Keywords: Debt Sustainability, Sub-national Government, State Finances, FRBM Act, Uttar Pradesh
    JEL: H0 H63 H72
    Date: 2014–05–03
  11. By: Sung Y. Park; Guochang Zhao
    Abstract: In this paper the U.S. gasoline demand from 1976 to 2008 is estimated using a time-varying cointegrating regression. We find that price elasticity increased rapidly during the late 1970s and then decreased until 1987. After a relatively small-scaled "increase-decrease" cycle from 1987 to 2000, the price elasticity rose again after 2000. The time-varying change of the elasticities may be explained by the proportion of gasoline consumption to income and fluctuation of the degree of necessity. The result of the error correction model shows that a deviation from a long-run equilibrium is corrected quickly, and the welfare analysis illustrates there may be a gain by shifting the tax scheme from income tax to gasoline tax.
    Keywords: Gasoline demand; Time-varying coefficient; Cointegration; Canonical coin-tegration regression; Error-correction model; deadweight loss.
    JEL: C51 Q41 H71
    Date: 2013–10–14
  12. By: José Miguel Martín Rodríguez
    Abstract: As we know, the European Union has faced the challenge of harmonization in the tax field with varied results. We may think that the advanced harmonization in indirect taxes (custom duties, VAT and excise duties) has reduced the distortions that they may create in the intra-EU commerce. Far from this assumption, in the paper we will underline how the lack of a complete harmonization may create competitive advantages in certain countries and sectors. Specifically, we will examine how the road haulage sector is affected by the differences in diesel excise duties among Member States. The proposal for a Euro-Mediterranean Free-Trade Area would face the same problems as the European Union. If there are distortions inside the European Union, the extension of the free trade area to other mediterranean countries would possibly worsen it. This is why we suggest the establishment of a system equivalent to the IFTA (International Fuel Tax Agreement), existing in the United States and Canada, in order to achieve an efficient haulage system free of tax distortions.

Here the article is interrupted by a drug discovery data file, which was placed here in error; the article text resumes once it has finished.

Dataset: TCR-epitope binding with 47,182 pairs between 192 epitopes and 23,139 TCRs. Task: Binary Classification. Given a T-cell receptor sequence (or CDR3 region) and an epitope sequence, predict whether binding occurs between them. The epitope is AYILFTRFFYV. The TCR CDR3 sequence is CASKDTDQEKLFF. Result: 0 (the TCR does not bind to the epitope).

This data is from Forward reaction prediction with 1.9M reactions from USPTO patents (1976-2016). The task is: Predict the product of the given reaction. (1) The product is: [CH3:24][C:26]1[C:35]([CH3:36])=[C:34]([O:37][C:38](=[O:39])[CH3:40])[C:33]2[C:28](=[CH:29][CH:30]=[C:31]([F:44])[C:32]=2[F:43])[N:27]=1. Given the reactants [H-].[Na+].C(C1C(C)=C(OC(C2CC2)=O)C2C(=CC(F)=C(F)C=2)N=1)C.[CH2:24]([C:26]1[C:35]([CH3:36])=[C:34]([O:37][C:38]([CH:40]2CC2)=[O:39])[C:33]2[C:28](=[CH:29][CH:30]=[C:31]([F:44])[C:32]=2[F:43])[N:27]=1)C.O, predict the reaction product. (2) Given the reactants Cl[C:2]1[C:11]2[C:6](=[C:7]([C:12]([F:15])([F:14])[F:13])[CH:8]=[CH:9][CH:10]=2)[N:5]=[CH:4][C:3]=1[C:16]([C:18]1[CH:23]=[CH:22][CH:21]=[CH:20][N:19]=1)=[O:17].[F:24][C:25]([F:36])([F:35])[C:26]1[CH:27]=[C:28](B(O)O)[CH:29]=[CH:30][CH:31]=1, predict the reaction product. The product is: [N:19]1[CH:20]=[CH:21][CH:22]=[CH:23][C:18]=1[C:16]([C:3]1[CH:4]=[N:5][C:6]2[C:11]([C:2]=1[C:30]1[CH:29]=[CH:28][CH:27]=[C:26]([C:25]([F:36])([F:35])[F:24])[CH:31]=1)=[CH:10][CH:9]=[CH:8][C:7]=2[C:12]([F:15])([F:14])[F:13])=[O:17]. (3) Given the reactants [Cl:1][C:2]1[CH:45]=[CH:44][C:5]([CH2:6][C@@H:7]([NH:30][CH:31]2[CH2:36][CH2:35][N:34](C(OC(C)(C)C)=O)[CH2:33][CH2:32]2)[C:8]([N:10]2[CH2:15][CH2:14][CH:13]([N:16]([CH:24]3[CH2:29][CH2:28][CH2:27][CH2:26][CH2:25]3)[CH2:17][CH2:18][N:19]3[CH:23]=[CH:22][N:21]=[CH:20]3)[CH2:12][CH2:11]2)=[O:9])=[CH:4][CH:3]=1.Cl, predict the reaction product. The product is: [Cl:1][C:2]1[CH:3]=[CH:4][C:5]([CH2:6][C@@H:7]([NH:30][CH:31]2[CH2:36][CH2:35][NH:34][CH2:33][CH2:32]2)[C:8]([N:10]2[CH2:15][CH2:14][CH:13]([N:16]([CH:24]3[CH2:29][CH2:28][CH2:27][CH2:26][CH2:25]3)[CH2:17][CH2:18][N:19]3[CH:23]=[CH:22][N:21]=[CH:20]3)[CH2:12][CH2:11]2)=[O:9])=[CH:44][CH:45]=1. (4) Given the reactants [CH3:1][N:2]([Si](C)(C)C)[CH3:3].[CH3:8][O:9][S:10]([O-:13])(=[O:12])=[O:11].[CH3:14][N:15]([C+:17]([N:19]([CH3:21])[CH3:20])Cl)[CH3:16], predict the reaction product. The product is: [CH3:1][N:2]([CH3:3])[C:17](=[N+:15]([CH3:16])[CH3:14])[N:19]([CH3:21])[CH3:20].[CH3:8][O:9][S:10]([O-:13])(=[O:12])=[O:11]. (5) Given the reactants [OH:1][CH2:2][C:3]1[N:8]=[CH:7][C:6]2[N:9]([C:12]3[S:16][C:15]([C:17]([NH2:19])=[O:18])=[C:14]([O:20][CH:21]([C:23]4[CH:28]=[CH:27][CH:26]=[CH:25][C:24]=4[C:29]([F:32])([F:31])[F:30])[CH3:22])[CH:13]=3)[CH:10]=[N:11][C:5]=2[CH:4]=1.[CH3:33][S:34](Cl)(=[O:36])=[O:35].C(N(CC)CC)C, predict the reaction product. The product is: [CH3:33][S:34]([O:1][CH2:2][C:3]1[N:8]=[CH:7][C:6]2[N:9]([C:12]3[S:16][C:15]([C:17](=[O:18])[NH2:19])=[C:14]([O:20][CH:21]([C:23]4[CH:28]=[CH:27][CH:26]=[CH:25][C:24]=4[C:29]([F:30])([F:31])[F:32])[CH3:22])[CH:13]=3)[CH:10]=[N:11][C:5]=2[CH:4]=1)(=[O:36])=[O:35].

Keywords: excise duties, diesel, fuel tourism, IFTA, tax harmonization
    Date: 2014–03
  13. By: XiaoBo Zhang; Ravi KANBUR
    Abstract: While increasing income inequality in China has been commented on and studied extensively, relatively little analysis is available on inequality in other dimensions of human development. Using data from different sources, this paper presents some basic facts on the evolution of spatial inequalities in education and healthcare in China over the long run. In the era of economic reforms, as the foundations of education and healthcare provision have changed, so has the distribution of illiteracy and infant mortality. Across provinces and within provinces, between rural and urban areas and within rural and urban areas, social inequalities have increased substantially since the reforms began. D 2005 Elsevier Inc. All rights reserved. JEL classification: D63; O15; O18
    Keywords: Illiteracy; Infant mortality rate; Spatial inequality in China; Polarization
    Date: 2013–10–14
  14. By: Francesco Saraceno (OFCE)